The authoritarian/attachment stuff really, totally, completely falls apart in the face of 6-foot 17-year-old youth who wants a mother but who wants, just as much, to be respected as an independent young man. Like most 17-year-old young men, he'll need years of some kind of parenting before he can fly the coop completely. (I love the book "The Myth of Maturity" for making that so plain.)

    But there's no way to coerce or intimidate him into being "responsible, respectful, and fun to be with" as a condition for participating in life outside the mother/child bond.

    I think I knew that when I dallied with Nancy Thomas's approach with my oldest daughter when she first moved in, and I did not engage in any of the punishing or humiliating parts of her program, but I tried some strong sitting and keeping her world very pared down and lots of obligatory eye contact and non-forced holding time with her.

    It's an odd situation---parenting a child who is not your child, yet. I've often said that arranged marriage, at its best, must be something similar, but of course, that's pure speculation: I know nothing about arranged marriage and, honestly, cannot imagine them being quite as real as the ideal marriage that I, personally, have not yet achieved.

    Funny how our ideals get in the way of something that might actually work, huh?

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  12. I am hoping that your story and your thoughts will be a book in the next few years. You may be the best source of the vision you mention.

    "Arranged parenthood"-- maybe that should be the new name for adoption-- and a title for your work!

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  13. There is a little girl who may get more focused treatment soon because of a gentle question raised about the appropriateness of attachment therapy on her mother's blog. I'm soooo pulling for that little girl---and her family. But the lure of attachment therapy is so strong for families that are almost completely out of energy, resources, and ideas. The best I can wish for is that no harm is done to that little girl through attachment therapy, especially the "trauma work" portion of it. But in spending so much time and money (none of it reimbursed by insurance) and faith on AT, what other, better treatments are being ignored? And what happens to the family's sense of that child when attachment therapy fails to address the violence, the rage, the destructiveness, and the general lack of social/emotional skills of the child? Does the family give up, and initiate another disrupted adoption? Does the child become labeled "untreatable" or "evil"---and get handled accordingly? Do the family and attachment therapist convince themselves that more and more of the same (failed) attachment/trauma treatment is required? Does the child internalize all that "failure"? May one gentle question help this family think a bit deeper.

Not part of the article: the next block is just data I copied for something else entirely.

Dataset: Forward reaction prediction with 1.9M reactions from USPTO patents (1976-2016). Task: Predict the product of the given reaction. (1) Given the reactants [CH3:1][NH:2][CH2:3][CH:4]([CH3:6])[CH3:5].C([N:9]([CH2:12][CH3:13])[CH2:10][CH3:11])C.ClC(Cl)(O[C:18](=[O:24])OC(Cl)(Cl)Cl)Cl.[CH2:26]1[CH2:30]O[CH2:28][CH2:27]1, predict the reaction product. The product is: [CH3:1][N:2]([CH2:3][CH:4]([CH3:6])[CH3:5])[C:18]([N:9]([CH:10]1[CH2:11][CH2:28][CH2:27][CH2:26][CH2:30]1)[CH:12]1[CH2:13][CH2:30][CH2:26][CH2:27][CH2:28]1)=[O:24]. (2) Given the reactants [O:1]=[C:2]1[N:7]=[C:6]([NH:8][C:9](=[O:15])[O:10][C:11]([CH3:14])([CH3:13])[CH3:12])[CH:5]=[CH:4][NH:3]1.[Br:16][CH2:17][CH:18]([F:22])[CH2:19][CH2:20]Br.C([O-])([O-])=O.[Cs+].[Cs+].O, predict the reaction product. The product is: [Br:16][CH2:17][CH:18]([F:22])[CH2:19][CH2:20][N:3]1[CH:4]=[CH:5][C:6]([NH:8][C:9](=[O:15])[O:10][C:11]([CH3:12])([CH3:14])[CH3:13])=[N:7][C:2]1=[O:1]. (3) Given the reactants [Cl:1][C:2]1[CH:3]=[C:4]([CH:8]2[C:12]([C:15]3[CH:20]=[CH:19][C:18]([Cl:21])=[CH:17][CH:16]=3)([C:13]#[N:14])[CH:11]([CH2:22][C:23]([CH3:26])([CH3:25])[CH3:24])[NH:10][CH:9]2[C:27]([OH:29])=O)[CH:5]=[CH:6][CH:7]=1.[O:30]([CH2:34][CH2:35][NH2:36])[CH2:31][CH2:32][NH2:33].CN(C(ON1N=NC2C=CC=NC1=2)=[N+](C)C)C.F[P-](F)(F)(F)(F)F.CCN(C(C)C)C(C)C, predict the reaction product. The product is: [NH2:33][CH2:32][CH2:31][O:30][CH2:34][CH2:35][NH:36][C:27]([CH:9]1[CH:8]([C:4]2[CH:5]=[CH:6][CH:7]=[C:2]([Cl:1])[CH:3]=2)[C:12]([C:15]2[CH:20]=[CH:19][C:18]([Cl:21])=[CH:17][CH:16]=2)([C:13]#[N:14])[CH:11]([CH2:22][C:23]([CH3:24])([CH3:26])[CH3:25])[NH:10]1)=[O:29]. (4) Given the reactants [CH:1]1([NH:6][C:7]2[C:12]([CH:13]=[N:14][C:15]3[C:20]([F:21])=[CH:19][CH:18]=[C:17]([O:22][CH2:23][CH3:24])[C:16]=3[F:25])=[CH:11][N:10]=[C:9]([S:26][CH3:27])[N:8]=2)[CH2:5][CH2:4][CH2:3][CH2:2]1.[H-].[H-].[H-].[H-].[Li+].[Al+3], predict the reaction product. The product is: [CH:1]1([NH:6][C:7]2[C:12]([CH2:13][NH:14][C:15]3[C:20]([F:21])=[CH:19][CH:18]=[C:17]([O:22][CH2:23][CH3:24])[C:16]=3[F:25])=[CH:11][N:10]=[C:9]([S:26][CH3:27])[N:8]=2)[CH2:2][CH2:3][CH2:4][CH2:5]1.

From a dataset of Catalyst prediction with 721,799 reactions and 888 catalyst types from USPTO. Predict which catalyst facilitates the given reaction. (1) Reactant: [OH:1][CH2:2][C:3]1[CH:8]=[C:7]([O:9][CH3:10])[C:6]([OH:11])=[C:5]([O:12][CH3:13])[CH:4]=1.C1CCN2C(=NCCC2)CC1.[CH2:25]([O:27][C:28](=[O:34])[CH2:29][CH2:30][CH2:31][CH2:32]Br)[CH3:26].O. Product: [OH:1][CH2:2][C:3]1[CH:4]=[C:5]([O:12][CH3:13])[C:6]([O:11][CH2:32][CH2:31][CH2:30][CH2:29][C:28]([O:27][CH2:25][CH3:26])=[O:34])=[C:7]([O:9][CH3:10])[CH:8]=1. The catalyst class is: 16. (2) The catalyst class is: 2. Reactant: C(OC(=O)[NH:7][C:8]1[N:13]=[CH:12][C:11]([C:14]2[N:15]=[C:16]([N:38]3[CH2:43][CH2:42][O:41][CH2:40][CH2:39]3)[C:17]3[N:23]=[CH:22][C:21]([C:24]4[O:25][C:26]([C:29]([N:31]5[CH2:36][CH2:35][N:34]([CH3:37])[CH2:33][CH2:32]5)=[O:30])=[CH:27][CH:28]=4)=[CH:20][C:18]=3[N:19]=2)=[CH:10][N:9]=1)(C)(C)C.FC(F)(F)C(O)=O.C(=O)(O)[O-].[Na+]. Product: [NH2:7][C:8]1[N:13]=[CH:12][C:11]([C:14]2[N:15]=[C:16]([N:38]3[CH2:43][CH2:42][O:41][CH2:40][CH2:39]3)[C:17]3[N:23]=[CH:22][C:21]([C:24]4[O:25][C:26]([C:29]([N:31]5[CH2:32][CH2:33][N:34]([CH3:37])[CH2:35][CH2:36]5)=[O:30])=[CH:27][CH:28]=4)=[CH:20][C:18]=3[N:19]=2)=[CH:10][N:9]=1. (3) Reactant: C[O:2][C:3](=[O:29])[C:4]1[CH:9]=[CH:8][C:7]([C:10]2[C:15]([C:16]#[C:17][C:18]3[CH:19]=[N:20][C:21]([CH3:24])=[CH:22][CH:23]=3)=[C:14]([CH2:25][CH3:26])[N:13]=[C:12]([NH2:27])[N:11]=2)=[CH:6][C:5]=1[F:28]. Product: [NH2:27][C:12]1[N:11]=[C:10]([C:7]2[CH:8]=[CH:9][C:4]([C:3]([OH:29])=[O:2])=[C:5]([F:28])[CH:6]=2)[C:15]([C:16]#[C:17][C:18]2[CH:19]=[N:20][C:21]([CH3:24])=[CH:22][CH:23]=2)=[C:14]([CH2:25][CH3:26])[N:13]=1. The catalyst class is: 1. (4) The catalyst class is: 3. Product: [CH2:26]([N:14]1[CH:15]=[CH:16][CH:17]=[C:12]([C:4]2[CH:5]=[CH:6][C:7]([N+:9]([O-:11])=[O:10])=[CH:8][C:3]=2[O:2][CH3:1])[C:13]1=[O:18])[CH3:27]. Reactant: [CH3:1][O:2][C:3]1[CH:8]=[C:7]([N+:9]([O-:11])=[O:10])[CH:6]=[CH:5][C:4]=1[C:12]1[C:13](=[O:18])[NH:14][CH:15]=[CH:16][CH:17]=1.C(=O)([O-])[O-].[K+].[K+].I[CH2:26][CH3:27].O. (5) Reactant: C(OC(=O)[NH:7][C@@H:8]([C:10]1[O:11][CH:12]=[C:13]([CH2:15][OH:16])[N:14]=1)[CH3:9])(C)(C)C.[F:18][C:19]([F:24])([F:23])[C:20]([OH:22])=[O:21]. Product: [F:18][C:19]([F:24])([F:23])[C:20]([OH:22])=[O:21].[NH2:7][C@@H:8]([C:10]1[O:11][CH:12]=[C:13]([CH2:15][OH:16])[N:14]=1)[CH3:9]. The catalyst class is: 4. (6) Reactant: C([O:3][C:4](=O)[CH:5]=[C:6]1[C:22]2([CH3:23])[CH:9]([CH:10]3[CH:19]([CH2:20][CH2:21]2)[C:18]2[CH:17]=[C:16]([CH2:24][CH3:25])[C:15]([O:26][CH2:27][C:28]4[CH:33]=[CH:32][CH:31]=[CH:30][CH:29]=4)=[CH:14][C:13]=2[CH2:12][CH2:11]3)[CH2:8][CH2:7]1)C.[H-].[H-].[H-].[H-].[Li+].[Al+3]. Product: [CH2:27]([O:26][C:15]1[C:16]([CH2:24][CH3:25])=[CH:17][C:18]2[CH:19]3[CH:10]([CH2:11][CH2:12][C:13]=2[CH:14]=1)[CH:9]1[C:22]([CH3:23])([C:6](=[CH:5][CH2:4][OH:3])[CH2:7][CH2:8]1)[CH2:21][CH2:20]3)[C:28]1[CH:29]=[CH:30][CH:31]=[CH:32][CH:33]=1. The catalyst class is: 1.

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  14. It's so true that people under stress and pressure have trouble thinking through the choices open to them and are easily swayed by what seems to be a miraculous offer. I'm afraid that what often happens with attachment therapy is that children are moved to residential treatment where they remain until they age out. In Rachel Stryker's book "The Road to Evergreen", she recounts how parents were encouraged to frame this as "loving at a distance" rather than giving up.

    I'm in correspondence right now with a birth mother whose children have been placed in attachment therapy by their stepmother, and as it "wasn't working" they have been sent for residential care rather than being returned to the birth mother who has been asking for custody for years. An adult has also told me of being sent to the same residential treatment center as a school-age child and kept there until he was 18.

    Unfortunately, it's a human tendency to commit further and further to a choice that has been costly, even though it's clearly not a good choice. Proverbially it's called "throwing good money after bad". Let's hope your question helps a family rethink their options.